by Holli on August 10, 2012 at 3:36 pm. Reply #

Thanks for the love everyone. I’d do tequila shots with all of you.

by CycleChick on August 10, 2012 at 4:26 pm. Reply #

WCC is the best!

by Terry on August 11, 2012 at 4:33 am. Reply #

Well written. Excellent posts. Keep them coming.

by Anomyme on August 11, 2012 at 9:29 pm. Reply #

I like the option of a separate bicycle infrastructure with citywide paths. However, what I realize when I ride the paths now available is that I get so impatient with slower cyclists (and embarrassed by constantly ringing my bell) that I opt for the shoulder of the road anyways. Since cycle paths with multiple fast and slow lanes would be nothing but a utopian dream in Manitoba, I fear us roadie enthusiasts will have to face a future of “share the road” (or slow down and smell the flowers – not likely for the riders I know).

by RJ on August 11, 2012 at 10:08 pm. Reply #

Cycling and running on the road is much safer than being on the sidewalk. I also get frustrated wtih slower cyclists on bike only pathways. I commute everyday by bike and find drivers considerate of my bike even on Portage Av. I think on Portage they have diamond lanes for bikes and buses. New roads have room for bikes with painted lanes. ie Provencher bridge. I see more vehicles honking at each other than at bikes.

Love your posts. We have a tequila collection at home just sayin. :)

by ED W. on August 13, 2012 at 8:16 pm. Reply #

Great post I’m glad I found your blog you are a good writer

A perspective from another country . As an Australian living in smaller provisional city (200,000 ) in North Queensland your post was timely and important as I have been recently observing how cars interact with cyclists when I am out cycling and when I’m driving how I and other motorists manage cyclists on the road.

Apart from taxi’s which have driving rules of their own I think we do it pretty well and I guess we are helped by having most of our roads marked with a decent bike lane which helps set a boundry of what a cyclist can safely ride in and what a vehicle should not drive in.

I would like to see increased road signage reminding the driver of his/her responsibilities to the cyclist but while there is a few of these out there they are in the minority.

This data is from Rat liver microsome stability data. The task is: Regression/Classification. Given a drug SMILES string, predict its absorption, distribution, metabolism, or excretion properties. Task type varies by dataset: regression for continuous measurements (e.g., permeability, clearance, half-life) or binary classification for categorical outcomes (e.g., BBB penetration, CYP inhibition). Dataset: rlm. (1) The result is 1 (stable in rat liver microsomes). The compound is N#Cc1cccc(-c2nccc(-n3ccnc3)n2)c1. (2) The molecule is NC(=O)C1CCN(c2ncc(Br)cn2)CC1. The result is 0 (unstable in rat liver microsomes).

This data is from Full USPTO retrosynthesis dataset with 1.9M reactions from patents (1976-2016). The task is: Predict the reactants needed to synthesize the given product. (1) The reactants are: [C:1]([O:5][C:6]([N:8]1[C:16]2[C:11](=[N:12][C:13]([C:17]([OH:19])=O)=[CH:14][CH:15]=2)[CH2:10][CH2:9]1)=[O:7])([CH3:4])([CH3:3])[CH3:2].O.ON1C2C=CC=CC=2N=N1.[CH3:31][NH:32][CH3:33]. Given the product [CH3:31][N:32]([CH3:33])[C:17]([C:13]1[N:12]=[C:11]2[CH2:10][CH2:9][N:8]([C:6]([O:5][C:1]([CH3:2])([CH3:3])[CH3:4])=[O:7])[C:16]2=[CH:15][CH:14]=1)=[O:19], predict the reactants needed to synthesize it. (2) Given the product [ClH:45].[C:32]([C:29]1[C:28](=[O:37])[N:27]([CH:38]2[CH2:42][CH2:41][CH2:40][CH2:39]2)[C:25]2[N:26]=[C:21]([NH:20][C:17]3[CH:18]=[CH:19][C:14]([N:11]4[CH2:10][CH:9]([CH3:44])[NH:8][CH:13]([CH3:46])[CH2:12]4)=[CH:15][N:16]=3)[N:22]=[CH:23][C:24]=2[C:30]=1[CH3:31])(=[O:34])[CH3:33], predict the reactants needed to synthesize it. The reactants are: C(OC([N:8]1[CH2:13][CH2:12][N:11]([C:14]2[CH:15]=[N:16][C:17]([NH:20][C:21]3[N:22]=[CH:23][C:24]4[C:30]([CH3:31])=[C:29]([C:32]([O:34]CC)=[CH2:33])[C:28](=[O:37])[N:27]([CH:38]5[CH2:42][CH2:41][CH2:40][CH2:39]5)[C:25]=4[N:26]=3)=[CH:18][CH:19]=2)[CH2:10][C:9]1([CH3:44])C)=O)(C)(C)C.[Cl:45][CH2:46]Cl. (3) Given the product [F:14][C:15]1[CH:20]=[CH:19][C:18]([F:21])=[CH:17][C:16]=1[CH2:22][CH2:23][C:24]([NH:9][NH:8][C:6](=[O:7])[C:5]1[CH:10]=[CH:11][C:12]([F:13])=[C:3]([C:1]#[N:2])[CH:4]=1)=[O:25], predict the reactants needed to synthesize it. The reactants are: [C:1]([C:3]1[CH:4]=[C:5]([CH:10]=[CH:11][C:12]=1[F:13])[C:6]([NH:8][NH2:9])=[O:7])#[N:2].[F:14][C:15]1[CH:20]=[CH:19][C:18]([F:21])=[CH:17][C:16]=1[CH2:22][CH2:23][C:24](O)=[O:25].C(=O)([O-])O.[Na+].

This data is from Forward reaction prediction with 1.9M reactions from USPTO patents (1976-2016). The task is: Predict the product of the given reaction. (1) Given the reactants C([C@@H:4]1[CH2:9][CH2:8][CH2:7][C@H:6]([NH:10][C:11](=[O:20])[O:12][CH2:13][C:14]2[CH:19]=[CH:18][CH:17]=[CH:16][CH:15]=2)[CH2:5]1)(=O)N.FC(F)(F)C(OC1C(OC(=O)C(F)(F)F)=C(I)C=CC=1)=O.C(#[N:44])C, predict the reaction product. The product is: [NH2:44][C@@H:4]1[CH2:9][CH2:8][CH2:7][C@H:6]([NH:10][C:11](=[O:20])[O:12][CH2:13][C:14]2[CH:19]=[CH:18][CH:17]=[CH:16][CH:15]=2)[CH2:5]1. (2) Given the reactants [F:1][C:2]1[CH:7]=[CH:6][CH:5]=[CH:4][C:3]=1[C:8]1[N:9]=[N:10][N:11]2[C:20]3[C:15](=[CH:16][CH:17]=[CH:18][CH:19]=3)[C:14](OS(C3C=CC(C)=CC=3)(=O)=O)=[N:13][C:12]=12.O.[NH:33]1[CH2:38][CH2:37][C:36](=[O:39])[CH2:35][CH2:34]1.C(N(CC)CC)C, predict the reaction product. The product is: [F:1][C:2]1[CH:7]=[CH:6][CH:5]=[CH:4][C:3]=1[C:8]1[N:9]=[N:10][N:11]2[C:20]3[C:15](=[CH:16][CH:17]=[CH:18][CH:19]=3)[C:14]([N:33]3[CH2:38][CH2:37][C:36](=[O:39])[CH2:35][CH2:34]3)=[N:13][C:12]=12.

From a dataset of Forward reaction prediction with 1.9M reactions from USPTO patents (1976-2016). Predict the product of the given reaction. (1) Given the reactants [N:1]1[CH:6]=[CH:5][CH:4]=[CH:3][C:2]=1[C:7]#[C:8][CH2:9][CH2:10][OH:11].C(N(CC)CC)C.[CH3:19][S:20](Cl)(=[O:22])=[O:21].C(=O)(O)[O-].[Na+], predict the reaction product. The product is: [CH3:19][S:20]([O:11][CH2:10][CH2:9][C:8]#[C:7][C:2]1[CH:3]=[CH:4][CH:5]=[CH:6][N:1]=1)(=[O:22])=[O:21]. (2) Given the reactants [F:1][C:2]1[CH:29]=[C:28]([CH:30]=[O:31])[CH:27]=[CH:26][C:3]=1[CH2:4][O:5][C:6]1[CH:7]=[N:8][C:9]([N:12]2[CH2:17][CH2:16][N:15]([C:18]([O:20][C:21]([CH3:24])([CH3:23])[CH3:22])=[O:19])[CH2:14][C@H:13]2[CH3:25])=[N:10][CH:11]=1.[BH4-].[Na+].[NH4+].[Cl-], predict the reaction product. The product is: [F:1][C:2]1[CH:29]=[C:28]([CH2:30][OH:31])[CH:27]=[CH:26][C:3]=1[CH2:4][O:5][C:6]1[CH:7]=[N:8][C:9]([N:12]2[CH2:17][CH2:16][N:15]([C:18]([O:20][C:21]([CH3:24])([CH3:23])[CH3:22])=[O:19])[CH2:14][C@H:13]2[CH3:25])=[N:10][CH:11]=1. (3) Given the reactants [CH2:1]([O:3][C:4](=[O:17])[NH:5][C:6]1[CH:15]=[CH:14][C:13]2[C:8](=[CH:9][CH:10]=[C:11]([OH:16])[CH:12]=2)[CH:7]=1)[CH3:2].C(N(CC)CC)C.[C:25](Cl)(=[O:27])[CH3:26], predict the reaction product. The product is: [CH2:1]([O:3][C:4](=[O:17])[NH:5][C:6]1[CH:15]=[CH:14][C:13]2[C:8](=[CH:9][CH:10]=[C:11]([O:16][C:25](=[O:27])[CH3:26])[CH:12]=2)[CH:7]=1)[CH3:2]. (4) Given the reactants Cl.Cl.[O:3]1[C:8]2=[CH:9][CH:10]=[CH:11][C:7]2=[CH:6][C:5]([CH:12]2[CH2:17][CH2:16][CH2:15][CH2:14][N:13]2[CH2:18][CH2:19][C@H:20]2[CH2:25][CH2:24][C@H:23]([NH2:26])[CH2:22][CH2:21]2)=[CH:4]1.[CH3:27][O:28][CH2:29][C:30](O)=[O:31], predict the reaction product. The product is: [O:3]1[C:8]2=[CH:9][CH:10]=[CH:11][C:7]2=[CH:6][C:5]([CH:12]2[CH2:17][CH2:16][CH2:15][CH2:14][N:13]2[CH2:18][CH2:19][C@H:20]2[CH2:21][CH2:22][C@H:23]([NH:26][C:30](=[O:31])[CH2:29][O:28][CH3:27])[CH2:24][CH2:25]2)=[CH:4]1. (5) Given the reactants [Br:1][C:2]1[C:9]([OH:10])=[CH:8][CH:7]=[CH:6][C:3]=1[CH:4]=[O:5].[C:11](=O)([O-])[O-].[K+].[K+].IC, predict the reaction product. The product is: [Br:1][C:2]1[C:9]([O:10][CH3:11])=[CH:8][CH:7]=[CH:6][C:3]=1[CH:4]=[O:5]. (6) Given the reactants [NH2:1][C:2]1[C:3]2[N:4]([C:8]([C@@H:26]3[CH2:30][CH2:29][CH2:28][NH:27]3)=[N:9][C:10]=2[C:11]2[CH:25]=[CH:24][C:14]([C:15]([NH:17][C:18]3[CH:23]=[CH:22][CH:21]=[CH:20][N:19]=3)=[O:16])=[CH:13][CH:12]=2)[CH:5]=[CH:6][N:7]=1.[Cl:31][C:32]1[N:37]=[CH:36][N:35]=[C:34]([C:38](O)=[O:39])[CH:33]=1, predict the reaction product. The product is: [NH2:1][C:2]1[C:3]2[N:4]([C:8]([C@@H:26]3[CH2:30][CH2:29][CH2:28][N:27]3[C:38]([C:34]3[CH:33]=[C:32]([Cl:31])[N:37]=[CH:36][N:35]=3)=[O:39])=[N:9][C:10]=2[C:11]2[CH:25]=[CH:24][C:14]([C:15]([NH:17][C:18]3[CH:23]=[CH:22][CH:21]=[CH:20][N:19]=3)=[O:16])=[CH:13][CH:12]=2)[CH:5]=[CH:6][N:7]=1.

So a great post pity it wasn’t seen by more —relevant to all cyclists in all countries

by Ian on August 14, 2012 at 3:10 am. Reply #

Thank you Ian! Great to hear from someone in a different country, and in a city that is making it work. As a commuter, I love the painted bike lanes and bike paths. But you’re right, more signage and education are critical. Twice I have been in a separated buffered bike lane (with a curb) and had cars come straight at me, in the bike lane. Just folks who didn’t understand they weren’t supposed to drive there.

RJ and Ed make good points too – we have to be careful what we wish for. As an avid road cyclists, I often ride at high speeds and often in a large group. There is no way we can ride that way in bike lanes or shared paths.

The more bikes there are on the road (and research shows it is growing rapidly here) the more drivers become accustomed to “sharing the road” with both commuters and “sport” riders. But there is as much education required for cyclists as well, some of whom are guilty of atrocious road behavior.

by CycleChick on August 14, 2012 at 3:45 am. Reply #

Sorry just deleted a whole long rant.

Keep up great thought provoking and entertaining posts Andrea. :)

by ED W. on August 15, 2012 at 7:48 pm. Reply #

Wonderful post. I would like to put up a link to this once I have my website set-up, is that alright?

(My website’s not for the public cycling community; mainly for a few buddies that cycle around my neighbourhood!)

by Tim on August 27, 2012 at 3:28 am. Reply #

In reference to the 1m rule though, I always thought 1m from the kerb was the unwritten “safe” distance. However, I do like the idea of a standard 1m distance from motorists. :-)

by Tim on August 27, 2012 at 3:31 am. Reply #

Hi Tim

By all means, please feel free to put up a link! The more readers the better. And yes, drivers should stay 1 meter away from cyclists, rather than the curb. In some places (mostly in the US) it’s the law. We (cyclists) should stay a good distance from the curb, parked cars, etc. to stay safe as well.

Thanks for the visit and the feedback! Cheers!

by CycleChick on August 27, 2012 at 11:45 am. Reply #